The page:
Contrary to the article by James Hansen, Kerry Emanuel, Ken Caldeira and Tom Wigley (Nuclear power paves the only viable path forward on climate change, 3 December), many scientists around the world remain sceptical that nuclear is the answer, or even part of the answer, to climate change. The academic authors have a fine record in identifying the causes and consequences of climate change, but their proposed solution simply doesn’t make sense.

The main problem is that, contrary what many think, nuclear power is a poor method of reducing carbon emissions: its uranium ore and fuel processes have heavy carbon footprints. Indeed, of the ways to reduce carbon emissions in the energy sphere, nuclear is by far the most expensive in terms of pound per tonne of carbon saved.

Renewables, especially wind and solar, are now less expensive, quicker to install, and much safer: with them one does not have to worry about the spectres of Chernobyl and Fukushima.

But perhaps most important of all is the moral dimension. Given the technical and political obstacles to dangerous spent nuclear fuel, should we be passing these problems to future generations? What about the Irish Sea, still the most radioactively contaminated sea in the world due to Sellafield’s discharges? What about the sheep farms in north Wales still subject to food controls due to radioactive contamination from Chernobyl almost 30 years ago?

The climate change negotiators in Paris should think hard before recommending nuclear as a solution. It isn’t.
Dr Paul Dorfman
Dr Ian Fairlie
Dr David Lowry
Jonathon Porritt

• In his speech to COP in Paris, Prince Charles said “We must save our forests” and “There is no plan B to tackle climate change without them.” I agree our forests are vital; but there is a plan B that would save them – and mitigate climate change. It would also greatly reduce hunger, malnutrition and poverty.

To save tropical forests we first have to reduce the pressures from tropical agriculture. This involves simple and inexpensive biological approaches to rehabilitate degraded farm land and improve crop yields from the current 10-15% of their biological potential. Then we need to plant local, highly favoured, traditionally important food trees to reduce hunger and malnutrition – species like safou, marula, shea, eru, baobab, and hundreds of others producing tasty, nutritious and marketable fruits, nuts and edible leaves. This diversification also restores ecological health and, importantly, generates income from the sale of their products in local markets. The final step is to set up new cottage industries to process and add value to these products, creating business and job opportunities to further improve household livelihoods.

Of course, this is the antithesis of conventional modern agriculture and is not understood by policymakers, but where it has been done it has been a huge success – see “Living with the Trees of Life – Towards the Transformation of Tropical Agriculture” (CABI, 2012). If you don’t believe me, ask the poor farmers of Africa. They fully understand it, and make the importance of this abundantly clear when they apply to us at the International Tree Foundation for funding.
Prof Roger Leakey
International Tree Foundation

• News about the airstrikes in Syria is in danger of overshadowing developments at the climate conference in Paris. Some environmentalists may view this as regrettable, but the upside is that it should serve to highlight that the two are actually linked. Between 2006 and 2009 Syria experienced its worst recorded drought. It left up to 1.5 million people refugees in their own country. This placed severe demands on urban centres to employ, house and feed rising populations that were largely ignored by the Assad government. Protests and the subsequent uprising in 2011 led to the current civil war and the rise of Daesh. A study by Kelley et al published this year in Proceedings of the National Academy of Sciences (doi: 10.1073/pnas.1421533112) makes a convincing case for the initial drought to be associated with human-modified climate change. Increasing conflict, mass migration and geopolitical instability are the real impacts of unmitigated climate change.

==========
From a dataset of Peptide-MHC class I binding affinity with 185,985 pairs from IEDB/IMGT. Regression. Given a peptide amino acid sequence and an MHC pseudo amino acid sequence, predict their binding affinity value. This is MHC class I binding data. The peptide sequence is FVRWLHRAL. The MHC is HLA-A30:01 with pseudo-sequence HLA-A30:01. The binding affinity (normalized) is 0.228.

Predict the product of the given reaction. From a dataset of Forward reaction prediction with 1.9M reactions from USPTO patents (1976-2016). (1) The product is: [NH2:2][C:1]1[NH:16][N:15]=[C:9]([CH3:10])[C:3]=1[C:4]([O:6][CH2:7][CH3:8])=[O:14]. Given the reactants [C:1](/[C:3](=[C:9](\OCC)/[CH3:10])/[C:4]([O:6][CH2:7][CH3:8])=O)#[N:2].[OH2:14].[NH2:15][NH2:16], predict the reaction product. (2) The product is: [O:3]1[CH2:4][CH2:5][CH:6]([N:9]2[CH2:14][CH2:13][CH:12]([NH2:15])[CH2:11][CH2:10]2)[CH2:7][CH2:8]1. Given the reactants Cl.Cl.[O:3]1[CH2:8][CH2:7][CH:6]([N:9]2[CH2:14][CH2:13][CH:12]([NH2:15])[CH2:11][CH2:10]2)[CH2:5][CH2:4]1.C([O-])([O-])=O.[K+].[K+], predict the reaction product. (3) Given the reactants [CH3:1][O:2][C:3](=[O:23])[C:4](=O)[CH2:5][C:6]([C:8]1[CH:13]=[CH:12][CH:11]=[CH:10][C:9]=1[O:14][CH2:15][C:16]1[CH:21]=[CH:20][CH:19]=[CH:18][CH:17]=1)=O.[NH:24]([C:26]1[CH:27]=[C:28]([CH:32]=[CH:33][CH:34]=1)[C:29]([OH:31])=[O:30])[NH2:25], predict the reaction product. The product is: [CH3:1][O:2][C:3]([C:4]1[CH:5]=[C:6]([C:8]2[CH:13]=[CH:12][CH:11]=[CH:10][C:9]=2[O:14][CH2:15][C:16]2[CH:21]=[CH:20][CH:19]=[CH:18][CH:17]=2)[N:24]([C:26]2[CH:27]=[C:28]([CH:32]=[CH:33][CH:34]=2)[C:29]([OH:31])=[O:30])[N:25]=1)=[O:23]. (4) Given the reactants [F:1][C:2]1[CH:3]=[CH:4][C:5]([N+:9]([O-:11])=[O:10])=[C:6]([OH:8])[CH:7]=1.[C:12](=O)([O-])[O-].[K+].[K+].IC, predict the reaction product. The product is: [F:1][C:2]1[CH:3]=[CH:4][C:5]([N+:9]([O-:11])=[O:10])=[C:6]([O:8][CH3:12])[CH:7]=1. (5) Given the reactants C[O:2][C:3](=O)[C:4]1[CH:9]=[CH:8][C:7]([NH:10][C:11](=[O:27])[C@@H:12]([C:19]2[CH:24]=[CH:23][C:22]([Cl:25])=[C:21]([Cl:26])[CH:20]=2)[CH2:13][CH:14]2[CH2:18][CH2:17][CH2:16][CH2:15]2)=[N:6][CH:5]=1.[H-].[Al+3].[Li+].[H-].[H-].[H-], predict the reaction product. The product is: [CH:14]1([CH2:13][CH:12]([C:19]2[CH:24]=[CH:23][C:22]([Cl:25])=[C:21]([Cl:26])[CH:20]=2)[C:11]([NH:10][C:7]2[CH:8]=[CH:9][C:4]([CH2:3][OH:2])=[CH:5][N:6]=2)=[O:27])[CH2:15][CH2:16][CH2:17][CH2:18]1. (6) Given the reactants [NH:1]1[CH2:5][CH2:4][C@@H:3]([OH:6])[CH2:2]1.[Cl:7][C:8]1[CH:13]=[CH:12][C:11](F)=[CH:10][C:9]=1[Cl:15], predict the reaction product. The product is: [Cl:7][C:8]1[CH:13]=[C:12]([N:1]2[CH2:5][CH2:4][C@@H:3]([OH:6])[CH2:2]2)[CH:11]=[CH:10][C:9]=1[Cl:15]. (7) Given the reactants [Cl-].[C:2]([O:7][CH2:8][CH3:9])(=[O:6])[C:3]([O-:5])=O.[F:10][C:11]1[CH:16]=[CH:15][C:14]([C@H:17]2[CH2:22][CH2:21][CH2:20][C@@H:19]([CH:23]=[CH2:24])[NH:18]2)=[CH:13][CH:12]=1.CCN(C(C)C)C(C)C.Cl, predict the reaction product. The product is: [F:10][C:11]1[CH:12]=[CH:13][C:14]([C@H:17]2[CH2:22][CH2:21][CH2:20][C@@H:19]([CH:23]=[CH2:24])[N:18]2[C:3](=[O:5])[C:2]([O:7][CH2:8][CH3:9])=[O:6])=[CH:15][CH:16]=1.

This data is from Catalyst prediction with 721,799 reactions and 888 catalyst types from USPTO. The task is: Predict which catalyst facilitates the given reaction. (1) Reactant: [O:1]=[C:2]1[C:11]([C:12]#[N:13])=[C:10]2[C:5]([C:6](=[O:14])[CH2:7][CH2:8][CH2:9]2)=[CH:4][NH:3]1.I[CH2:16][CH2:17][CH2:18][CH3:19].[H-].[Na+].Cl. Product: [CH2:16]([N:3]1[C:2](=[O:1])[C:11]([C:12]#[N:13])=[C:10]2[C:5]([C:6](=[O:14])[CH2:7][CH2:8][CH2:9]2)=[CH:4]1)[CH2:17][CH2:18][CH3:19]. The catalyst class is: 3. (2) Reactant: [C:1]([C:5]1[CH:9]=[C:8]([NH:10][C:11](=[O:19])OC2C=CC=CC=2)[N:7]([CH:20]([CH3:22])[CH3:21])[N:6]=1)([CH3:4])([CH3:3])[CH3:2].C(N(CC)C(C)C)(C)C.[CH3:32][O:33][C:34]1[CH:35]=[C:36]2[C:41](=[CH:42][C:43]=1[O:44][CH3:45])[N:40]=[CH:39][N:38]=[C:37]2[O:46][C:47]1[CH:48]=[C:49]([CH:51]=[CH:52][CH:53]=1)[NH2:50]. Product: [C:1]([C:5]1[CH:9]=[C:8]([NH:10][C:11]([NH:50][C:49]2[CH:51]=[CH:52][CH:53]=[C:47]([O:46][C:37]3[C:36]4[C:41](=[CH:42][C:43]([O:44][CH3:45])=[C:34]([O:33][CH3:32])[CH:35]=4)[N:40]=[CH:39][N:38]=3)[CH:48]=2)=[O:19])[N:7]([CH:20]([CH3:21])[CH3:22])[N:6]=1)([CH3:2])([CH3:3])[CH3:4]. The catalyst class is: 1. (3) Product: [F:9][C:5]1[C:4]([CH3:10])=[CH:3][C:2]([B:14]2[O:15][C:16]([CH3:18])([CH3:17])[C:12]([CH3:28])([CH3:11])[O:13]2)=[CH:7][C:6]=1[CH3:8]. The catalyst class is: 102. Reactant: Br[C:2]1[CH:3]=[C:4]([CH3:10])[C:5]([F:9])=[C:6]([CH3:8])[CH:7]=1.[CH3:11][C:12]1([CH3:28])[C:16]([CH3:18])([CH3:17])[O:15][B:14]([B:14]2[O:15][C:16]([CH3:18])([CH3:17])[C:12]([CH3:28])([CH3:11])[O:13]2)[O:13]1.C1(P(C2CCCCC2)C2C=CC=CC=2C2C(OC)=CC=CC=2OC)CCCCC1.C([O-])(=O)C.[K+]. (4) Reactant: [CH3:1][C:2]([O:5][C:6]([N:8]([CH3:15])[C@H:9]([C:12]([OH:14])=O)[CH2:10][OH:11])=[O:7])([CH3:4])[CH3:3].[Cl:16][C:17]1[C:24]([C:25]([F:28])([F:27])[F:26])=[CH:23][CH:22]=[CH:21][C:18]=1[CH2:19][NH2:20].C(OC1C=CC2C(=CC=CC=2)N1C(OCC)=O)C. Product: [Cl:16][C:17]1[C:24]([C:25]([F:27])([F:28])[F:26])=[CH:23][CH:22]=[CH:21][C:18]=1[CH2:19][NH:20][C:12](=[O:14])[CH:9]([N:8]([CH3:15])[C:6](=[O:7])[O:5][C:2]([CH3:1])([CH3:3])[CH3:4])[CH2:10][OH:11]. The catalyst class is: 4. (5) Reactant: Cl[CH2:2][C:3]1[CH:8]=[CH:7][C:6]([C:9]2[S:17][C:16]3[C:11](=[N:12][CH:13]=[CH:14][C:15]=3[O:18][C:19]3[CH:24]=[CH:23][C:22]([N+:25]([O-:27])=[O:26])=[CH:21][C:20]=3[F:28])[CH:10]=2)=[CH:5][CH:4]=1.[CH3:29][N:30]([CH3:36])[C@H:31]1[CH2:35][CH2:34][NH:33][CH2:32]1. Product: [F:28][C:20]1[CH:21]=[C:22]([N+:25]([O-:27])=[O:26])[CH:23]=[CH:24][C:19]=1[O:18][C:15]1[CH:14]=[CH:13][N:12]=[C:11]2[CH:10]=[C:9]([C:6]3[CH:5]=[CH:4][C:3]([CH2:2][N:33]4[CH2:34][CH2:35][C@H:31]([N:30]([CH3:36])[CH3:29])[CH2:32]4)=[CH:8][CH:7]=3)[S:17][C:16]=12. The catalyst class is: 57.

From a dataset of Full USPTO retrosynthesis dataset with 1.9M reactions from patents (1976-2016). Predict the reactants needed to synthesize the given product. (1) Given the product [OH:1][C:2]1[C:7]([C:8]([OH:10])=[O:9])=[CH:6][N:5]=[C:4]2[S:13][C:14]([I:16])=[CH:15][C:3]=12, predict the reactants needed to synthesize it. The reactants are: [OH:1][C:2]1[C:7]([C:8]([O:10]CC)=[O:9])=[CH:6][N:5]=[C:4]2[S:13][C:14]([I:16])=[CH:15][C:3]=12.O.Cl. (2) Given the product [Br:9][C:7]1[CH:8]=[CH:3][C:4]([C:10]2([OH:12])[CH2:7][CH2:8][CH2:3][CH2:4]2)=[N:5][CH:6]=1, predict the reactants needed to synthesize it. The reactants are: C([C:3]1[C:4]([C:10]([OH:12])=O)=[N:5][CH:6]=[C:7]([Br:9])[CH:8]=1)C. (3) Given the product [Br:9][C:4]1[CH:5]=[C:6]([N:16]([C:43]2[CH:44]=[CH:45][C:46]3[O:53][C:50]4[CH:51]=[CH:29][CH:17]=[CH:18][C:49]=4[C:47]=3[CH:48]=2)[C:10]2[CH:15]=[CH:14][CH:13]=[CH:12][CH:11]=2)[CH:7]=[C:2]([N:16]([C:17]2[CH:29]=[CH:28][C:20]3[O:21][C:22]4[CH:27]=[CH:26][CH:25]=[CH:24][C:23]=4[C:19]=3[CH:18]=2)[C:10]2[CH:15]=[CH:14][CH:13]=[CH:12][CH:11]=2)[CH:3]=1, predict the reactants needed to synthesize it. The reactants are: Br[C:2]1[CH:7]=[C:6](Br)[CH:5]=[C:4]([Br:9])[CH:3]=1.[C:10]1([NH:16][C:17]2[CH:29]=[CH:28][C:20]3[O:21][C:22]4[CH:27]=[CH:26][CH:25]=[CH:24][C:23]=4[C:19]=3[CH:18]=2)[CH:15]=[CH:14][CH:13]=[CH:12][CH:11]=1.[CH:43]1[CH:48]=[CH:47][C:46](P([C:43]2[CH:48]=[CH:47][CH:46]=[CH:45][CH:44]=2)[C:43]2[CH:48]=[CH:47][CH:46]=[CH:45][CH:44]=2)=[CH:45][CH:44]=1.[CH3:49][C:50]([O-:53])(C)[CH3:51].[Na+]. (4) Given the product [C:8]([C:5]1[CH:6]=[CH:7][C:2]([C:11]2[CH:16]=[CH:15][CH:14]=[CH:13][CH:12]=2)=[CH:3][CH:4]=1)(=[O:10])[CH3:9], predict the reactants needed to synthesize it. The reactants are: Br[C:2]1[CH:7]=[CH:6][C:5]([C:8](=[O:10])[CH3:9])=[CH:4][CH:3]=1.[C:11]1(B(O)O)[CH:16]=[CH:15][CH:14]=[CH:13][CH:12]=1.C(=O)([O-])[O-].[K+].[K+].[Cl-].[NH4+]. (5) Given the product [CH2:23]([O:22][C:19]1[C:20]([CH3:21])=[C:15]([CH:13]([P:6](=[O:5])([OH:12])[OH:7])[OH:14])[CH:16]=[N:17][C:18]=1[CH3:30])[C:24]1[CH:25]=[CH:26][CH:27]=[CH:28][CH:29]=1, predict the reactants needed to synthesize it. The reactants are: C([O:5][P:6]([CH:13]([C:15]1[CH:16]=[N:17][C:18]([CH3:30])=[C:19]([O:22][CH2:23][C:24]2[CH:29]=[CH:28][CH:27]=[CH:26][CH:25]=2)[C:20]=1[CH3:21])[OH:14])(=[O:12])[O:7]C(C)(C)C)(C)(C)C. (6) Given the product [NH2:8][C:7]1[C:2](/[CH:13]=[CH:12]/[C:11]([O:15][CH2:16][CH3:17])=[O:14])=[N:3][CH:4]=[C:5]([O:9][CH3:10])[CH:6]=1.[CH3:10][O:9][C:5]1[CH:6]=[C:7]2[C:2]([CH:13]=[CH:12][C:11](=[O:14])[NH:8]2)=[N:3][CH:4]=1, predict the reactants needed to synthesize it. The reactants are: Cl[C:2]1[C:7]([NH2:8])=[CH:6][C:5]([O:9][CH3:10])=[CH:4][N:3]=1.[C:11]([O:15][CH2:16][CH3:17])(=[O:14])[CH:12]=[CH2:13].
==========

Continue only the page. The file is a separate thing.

Prof John Dearing
University of Southampton

• I sat in my house in Kendal on Saturday night watching the floodwaters creep up the road to a level never seen before. I was terrified, as were friends and townspeople. My neighbours had to evacuate, their homes waist-deep in water. The floodwaters stopped one house away from mine.

Storms hitting north-west England, particularly Cumbria, are becoming more common. They cause terror and disruption to us and our infrastructure on a scale that terrorists could never hope to achieve. Why is the government not waging war on climate change? The implication of climate-induced disruption and terror for people in their everyday lives is huge. Surely we should be dealing with this threat as a priority and making our infrastructure more resilient to such weather extremes.

Cumbria county council is facing another round of enormous cuts. How are we supposed to get back on our feet after these catastrophic floods when there is no money to fix the roads and railways, to fix flooded schools and day centres, and pay staff to do so? There is of course money to bomb Syria, despite the fact that severe climate change-induced weather events are significantly more of a threat to our way of life than Daesh.
Dr Kate Willshaw
Kendal, Cumbria

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